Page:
For many consumers, Target had lost its way. The man tasked with getting Target back on track, Brian Cornell, who was named the company's new CEO in July, took his first significant steps in that process this week.
Target's search for a new chief executive came to an end Thursday when it for the first time chose an outsider to lead the Minneapolis-based retailer. PepsiCo executive Brian Cornell is Target's choice to replace Gregg Steinhafel, who was ousted in May as the company struggled under the weight of missed sales expectations, a rocky expansion into Canada and its massive data breach.
When Target's CEO, Gregg Steinhafel resigned in early May, we wrote with some confidence that the data breach was the least of Target's problems, and likely the most minor reason for his departure. We did think that the retailer's disastrous entrée into the Canadian market was a more significant issue. As it turns out, the story is worse and more contentious than that. According to a
There's been a lot of talk recently about the eyebrow-raising pay gap between retail company CEOs and the store employees below them. At last week's Code Conference, Wal-Mart's CEO (who reels in $10 million per year) said he was no different then Wal-Mart's store employees, including the 30,000 who are paid at minimum wage. Two days before that, the Los Angeles Times ran an unforgiving piece on the subject, saying that "… many CEOs now pull down so much more than their own employees that it's an ugly insult to working families."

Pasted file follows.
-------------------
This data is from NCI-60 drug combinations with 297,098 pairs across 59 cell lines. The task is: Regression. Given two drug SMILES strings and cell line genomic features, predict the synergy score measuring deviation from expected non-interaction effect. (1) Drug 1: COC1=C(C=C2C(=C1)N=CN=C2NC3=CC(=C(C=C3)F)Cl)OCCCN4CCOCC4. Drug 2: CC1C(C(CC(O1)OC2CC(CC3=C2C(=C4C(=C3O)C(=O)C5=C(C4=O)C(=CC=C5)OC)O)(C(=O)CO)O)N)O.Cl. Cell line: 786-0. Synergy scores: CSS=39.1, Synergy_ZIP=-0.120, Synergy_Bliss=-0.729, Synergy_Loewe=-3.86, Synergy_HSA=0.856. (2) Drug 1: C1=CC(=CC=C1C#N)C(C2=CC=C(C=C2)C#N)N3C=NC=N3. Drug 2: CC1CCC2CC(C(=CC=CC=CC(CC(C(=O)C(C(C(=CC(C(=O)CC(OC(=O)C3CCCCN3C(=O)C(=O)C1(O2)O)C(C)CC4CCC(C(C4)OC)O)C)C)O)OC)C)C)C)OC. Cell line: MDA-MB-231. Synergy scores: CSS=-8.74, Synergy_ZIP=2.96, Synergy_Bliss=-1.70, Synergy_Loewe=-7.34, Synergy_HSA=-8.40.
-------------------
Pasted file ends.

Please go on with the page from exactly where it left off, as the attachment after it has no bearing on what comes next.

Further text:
Target said Monday that Chief Executive and Chairman Gregg Steinhafel is leaving in the wake of the devastating data breach late last year that hurt profits, shook customer confidence in the No. 3 U.S. retailer and prompted congressional hearings. "After extensive discussions, the board and Gregg Steinhafel have decided that now is the right time for new leadership at Target," Target's board said in a statement released on Monday. Target named Chief Financial Officer John Mulligan as interim president and CEO, and Roxanne Austin, a current member of Target's board of directors, as interim non-executive chair of the board.